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Money Covered: The Week that Was - 19 April

Published on 19 April 2024

Welcome to The Week That Was, a round-up of key events in the financial services sector over the last seven days.

The second episode of Season 3 of our podcast, Money Covered - The Month That Was, where the team discusses key developments and topical issues in the financial services area, is now available. This episode features Rachael Healey, George Smith and Rob Morris discussing what impact ESG and AI may have on the financial services sector, in particular Pensions and Accountants.

To listen to this and all previous episodes, please click here.

Headline Development

Court of Appeal hears Judicial review against FOS 

The Court of Appeal has heard the claim for judicial review brought by Options Pensions against the Financial Ombudsman Service (FOS). Options challenged the lawfulness of an Ombudsman Decision upholding a complaint alleging inadequate due diligence on an unregulated introducer and unregulated investment (store pods) – broadly, Options argued that (1) FOS failed to explain its departure from the law, (2) made an error of law and/or (3) reached an irrational decision:

  • Ground 1 – Options argued that FOS found it liable despite there being no identification of a breach of a specific rule and so to hold Options responsible FOS had to explain why they were departing from the relevant law. FOS upheld the complaint based on the FCA's Principles of Business (which are non-actionable); Options therefore argued that the Ombudsman was departing from the law as they were upholding a complaint where the Court would be unable to do so. The FOS disputed this on the basis that there was no departure from the law, as it also found that Options had not complied with COBS 2.1.1R (the FOS maintained this was implicit in the decision due to the similarity between Principle 6 and COBS 2.1.1R as both require regulated firms to act in the best interests of their customers). FOS also argued that they are entitled to make a decision based on what they consider to be fair and reasonable having considered the relevant law and guidance / best practice from the time. In other words, the FOS argued that the Ombudsman does not have to determine complaints as a Court would. Ground 1 is likely to turn on whether the Court agrees with Options that the Ombudsman was departing from the law by upholding a complaint based on the Principles, which may turn on whether the Principles are considered to be "relevant law".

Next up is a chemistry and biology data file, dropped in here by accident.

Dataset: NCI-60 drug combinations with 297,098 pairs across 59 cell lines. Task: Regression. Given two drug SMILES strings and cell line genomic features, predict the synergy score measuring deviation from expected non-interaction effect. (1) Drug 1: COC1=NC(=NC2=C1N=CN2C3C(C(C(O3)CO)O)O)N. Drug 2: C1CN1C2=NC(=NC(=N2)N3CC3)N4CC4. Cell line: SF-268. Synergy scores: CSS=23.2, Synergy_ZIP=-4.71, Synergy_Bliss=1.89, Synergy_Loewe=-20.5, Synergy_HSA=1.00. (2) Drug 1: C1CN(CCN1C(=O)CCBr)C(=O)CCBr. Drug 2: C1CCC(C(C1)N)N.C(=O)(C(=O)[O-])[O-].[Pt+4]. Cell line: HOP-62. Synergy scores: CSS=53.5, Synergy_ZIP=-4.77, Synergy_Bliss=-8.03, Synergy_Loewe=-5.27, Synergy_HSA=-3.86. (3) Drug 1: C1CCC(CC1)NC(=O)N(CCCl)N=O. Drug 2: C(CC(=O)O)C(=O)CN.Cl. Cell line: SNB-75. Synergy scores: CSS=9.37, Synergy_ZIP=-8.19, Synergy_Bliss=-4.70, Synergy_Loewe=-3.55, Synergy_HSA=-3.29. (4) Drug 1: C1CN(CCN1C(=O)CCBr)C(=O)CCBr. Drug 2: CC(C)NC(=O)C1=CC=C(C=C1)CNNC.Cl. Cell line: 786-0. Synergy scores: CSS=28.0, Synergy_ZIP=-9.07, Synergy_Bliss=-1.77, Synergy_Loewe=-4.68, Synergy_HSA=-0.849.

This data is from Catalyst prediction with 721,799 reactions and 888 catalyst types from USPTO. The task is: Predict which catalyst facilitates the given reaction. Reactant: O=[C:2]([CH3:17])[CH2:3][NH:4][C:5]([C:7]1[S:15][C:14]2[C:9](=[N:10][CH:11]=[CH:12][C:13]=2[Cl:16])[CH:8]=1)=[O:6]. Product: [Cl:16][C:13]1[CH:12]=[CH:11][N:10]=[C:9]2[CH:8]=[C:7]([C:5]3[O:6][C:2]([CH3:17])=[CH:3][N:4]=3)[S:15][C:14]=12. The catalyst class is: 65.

• Ground 2 – Options argued that the FOS erred in law if it upheld the complaint based on a breach of COBS 2.1.1R, as FOS had to consider the contract, specifically the limited function Options agreed to provide. There was a great deal of disagreement between the parties as to what the FCA expected from SIPP operators at the time – Options argued the acceptance of business from unregulated introducers was prevalent at the time and the FCA did not prohibit it. The FOS disputed Ground 2 by maintaining that Options had due diligence obligations and that the due diligence completed was inadequate.